If you’re not familiar with the North Coast country of BC it is renowned for its rain and in the winter months, its snow. Some of the most well-known backcountry sledding films are shot not far from where we were hunting. In this country flat ground is hard to find and moisture in all its forms is a given. The hike-in started easily enough at the trailhead on our snowshoes but within a kilometre or so we were out of the snowshoes and down in the creek bottom climbing over rocks, side hilling along steep cut banks and constantly crossing from one side to the other over ice and snow covered terrain. It took us 6 hours to cover the 7 KMs. Needless to say it was slow going.
As the light faded we began evaluating our options for a campsite and there weren’t many. We were surrounded by bluffs and cliffs with the odd steep, snow filled draw mixed in, and not one of us was interested in breaking trail up one of these draws for what was likely to be a fruitless recon. There was a point of land jutting out into the creek that looked reasonably flat and sheltered by some big conifers so we aimed for this as dusk settled. I reached the point first and climbed the cut bank and poked my head over with high hopes.
It was without exaggeration, the worst camping spot I’d ever seen. The “flat” area was a mix of hollows, bumps, roots, ice and snow. All covered in devil’s club and ringed by dead, rotten logs frozen into the ground. But it was getting dark fast, the temp was dropping and we were out of options. We set about cutting down the devil’s club, laying down some branches to try and fill in the hollows and getting the tipi set-up. The usable area was barely big enough to accommodate the tipi and we had to get creative with the stakes and guy-outs to keep the tipi pulled taut. We managed to find firm ground by using a climbing axe to dig into the snow and ice for some of the stakes but for others we literally used the cut-off devil’s club stalks as tie-out anchors. Amazingly, we got the tipi set-up with minimal fuss and, to be clear, none of us had set-up a tipi-tent before. Not even at home before the trip. It was damned cold, near dark and the furthest thing from an ideal site and yet we had a shelter ready before it was dark enough to need our headlamps. We unpacked the stove, which for the record literally packs flat, and had the ingeniously simple stove pipe rolled out and ready within minutes. All in all it was an incredibly efficient set-up from start to finish. I was beyond impressed.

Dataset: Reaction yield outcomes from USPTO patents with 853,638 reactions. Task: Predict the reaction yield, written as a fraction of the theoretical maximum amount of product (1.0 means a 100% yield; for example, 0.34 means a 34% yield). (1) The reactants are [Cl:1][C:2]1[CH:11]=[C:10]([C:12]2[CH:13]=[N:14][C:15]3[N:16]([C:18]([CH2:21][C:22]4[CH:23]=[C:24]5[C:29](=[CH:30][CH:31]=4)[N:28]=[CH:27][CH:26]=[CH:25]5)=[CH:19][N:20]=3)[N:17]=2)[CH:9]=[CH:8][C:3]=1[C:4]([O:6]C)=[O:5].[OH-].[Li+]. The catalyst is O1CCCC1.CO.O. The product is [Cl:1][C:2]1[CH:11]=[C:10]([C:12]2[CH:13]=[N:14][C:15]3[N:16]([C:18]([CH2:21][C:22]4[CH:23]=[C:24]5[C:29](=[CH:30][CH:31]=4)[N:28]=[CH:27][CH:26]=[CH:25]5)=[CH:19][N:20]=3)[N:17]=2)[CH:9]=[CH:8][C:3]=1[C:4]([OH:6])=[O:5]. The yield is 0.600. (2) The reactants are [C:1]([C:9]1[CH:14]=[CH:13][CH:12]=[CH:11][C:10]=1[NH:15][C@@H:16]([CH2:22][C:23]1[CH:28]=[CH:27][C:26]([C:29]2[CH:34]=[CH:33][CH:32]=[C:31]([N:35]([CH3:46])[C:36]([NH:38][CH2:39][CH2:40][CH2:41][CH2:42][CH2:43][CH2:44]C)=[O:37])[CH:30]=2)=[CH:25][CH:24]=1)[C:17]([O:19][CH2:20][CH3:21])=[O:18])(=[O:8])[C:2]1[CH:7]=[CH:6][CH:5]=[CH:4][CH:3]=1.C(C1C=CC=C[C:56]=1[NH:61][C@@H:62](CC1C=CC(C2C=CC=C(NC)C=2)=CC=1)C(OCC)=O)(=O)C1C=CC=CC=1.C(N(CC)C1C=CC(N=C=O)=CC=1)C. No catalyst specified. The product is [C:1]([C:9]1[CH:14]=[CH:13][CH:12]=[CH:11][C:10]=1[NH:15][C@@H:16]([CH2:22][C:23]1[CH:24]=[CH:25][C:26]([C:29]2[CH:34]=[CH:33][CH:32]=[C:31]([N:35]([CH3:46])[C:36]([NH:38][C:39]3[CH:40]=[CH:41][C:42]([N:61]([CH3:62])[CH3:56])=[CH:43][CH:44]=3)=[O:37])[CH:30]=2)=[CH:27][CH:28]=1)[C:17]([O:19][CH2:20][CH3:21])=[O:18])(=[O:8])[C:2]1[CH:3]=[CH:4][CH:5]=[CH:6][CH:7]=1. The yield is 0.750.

Over the course of the hunt, we experienced snowfall and some damned cold temperatures and the tipi performed perfectly. For the brief period during which we had a fire (that’s a whole other story) the stove and stovepipe were flawless. In summary, given the conditions the tipi-tent lived up to all my expectations and then some.
Looking back on the hunt, I realized that if we hadn’t had the tipi and each been running single man tents we would have been royally screwed. The floorless versatility of the tipi-tent was the only reason we were able to make due with the barely suitable campsite. Inside, our sleeping arrangement was as creative as our tie-out job and we did a decent job of configuring ourselves so that each of us was mostly flat. This would have been impossible with the fixed floor configuration of a standard tent.
Although this was my first test of the Seek Outside 6 man tipi, and I have yet to apply it within a true alpine environment I could not be happier with my decision to finally bring a tipi into my kit. When I look back on the numerous mountain hunts I’ve been on where I’d wished I’d had a stove there isn’t a single one where the tipi wouldn’t have been applicable. For the backcountry hunts I tend to go on, the tipi will be my go to shelter without question. If you’ve been on the fence about one, don’t wait, and if BHA has the same Life Member offer available in 2016 take advantage of it! You’d be supporting a great organization doing great things for public lands and wild places and getting a backcountry shelter that will serve you well no matter the conditions or the campsite.